One example could be the size of the data. In the plant genomics, for instance, we start with 135 million “letter” genome of Arabidopsis thaliana. To put it on the scale, if you print it out in volumes, one A.thaliana genome will take 150 volumes per data point. And that is just the beginning. The tomato genome would give you 950 million “letter” text or 1,055 printed volumes, barley — 5.3 billion “letters” or 5,888 volumes, and wheat — 17 billion “letters” or 18,888 volumes. The current NLP does not work with anything even close to this size. All the modern deep learning tools for NLP, such as transformer-like networks, can only handle sequences up to thousands of elements long.
Another example is the nature of data. A genome is made of four discreet nucleotides that are symbolized by four “letters”: A, C, T, and G. A nucleotide cannot get “slightly more T” or “slightly less T.” In addition, changing a single T to, say, A could lead to an entirely different phenotype, deadly disease, or lethal condition. This limits the use of computer vision techniques developed for continuous data. The data size adds up here as well: a human genome represented as a square four-channel “image” will have a resolution of 54,772 by 54,772 “pixels” exceeding by far anything that modern computer vision neural networks can process.
The nature and the size of genomic data eliminate all the state-of-the-art deep-learning technical tools from our list. There are no existing neural network architectures or training practices we can borrow from computer vision or NLP world that could solve our problem.
A quick overview suggests that astronomy, chemistry, material science are all data-rich applications with the same issue: they can’t use existing AI toolsets from the very narrow set of computer vision and NLP solutions. There are several popular workarounds, such as transforming any hexadecimal data into an image, resize it and feed into computer vision tools, but they do not help much.
At this point, those who are persistent enough to seek a solution have no other option but to go to the deepest level of AI, the level of theory. This root of the AI ecosystem offers many findings on how deep neural networks work, how different architectures affect their behavior, how different activation functions interrelate with particular data distributions, and so on. In other words, here live the tools that allowing you to create your own toolbox, applicable to the industrial application you care about.
This is a tough journey that requires time, deep expertise, dedication, and a bit of luck, but in the end, you will develop a brand-new Technical problem level in the AI ecosystem. Despite being built for a particular industrial application, this new toolset enables a whole range of others, just like solving image recognition, opened way for a wide variety of products and product prototypes, starting from roentgenology analysis and ending up at the self-driving systems such as the Tesla Autopilot.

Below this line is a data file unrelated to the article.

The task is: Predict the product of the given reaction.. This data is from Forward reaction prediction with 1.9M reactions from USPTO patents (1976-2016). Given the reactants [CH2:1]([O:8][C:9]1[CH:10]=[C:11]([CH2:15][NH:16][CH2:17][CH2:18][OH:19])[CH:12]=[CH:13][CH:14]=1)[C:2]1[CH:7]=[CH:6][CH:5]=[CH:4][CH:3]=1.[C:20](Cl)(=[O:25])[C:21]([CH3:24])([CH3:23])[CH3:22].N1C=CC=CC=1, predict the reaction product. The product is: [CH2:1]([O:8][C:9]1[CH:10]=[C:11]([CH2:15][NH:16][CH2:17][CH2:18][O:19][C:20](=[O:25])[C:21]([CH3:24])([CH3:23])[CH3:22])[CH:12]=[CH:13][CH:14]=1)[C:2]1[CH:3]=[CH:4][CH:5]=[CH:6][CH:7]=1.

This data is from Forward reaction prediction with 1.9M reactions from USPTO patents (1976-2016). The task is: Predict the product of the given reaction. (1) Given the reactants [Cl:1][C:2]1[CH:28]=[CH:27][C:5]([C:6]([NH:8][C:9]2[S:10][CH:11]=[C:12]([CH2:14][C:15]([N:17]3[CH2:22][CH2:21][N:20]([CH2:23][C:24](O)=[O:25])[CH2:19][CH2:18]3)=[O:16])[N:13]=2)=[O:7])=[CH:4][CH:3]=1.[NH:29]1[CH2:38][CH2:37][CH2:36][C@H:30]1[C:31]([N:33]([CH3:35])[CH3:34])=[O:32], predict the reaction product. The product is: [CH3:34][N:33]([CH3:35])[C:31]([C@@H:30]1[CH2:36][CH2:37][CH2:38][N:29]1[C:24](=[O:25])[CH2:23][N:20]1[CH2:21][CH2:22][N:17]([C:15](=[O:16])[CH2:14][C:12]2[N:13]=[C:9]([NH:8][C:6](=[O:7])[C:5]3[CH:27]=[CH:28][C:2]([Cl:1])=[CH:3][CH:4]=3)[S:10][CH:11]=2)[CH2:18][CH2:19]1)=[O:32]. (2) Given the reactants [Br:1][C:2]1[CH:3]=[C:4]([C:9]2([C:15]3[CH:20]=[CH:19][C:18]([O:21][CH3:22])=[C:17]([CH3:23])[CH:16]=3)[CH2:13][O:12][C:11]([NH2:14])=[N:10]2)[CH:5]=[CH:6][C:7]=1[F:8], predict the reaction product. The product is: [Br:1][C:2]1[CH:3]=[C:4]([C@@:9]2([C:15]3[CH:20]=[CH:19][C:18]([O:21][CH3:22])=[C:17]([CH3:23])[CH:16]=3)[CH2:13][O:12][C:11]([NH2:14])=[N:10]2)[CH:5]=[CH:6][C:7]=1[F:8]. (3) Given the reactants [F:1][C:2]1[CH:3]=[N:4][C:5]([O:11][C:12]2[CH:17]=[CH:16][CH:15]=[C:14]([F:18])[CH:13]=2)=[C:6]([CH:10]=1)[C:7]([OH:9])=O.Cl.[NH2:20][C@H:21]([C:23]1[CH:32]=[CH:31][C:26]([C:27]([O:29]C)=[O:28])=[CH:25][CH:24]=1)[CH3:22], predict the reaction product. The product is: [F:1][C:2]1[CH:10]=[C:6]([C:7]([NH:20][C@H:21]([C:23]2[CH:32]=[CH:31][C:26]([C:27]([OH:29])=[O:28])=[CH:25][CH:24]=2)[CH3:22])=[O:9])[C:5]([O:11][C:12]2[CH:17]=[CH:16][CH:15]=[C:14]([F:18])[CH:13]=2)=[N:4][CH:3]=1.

Working on technical problems for computer vision and NLP is a very secure, predictable, and safe path. There are lots of research groups, startups, and established companies working in these fields. The largest of them offer engineers a fortune straight out of college for joining their AI force. Specializing in computer vision or NLP also guarantees you access to great tools: datasets, GPU technologies, and frameworks along with tons of open source repositories, complete with samples, libraries, benchmarks, and other useful resources. They make our work much less arduous and much more productive. Perhaps, this explains the clustering of AI talents in these two particular areas.
The quest for your own AI toolbox for astronomy, genetics, chemistry, material science, geoscience, or economics, on the other hand, is a challenging, sometimes frustrating, lonely journey in which you can rely only on yourself and your team. However, the prize it promises is the entire field, large enough to build another billion-dollar company or a whole research institution.
There are hundreds and hundreds of vitally important and yet unresolved questions humanity face right now. For many of them, brave pioneering researchers have already collected more data than they can even analyze. They have a narrow purpose, collect data, and move on. These data are there, in open access, waiting for someone to make sense out of them, sometimes years later. Many of those questions remain unanswered because they have proven to be impossible to solve explicitly. However, AI technologies are famous exactly for that, for being able to learn how to solve explicitly unsolvable problems.
Away from crowded trails, there are entire worlds, overlooked by the AI community and waiting for their pioneers for decades. Unmapped and unexplored, they promise all their treasures to those who take this quest to its end.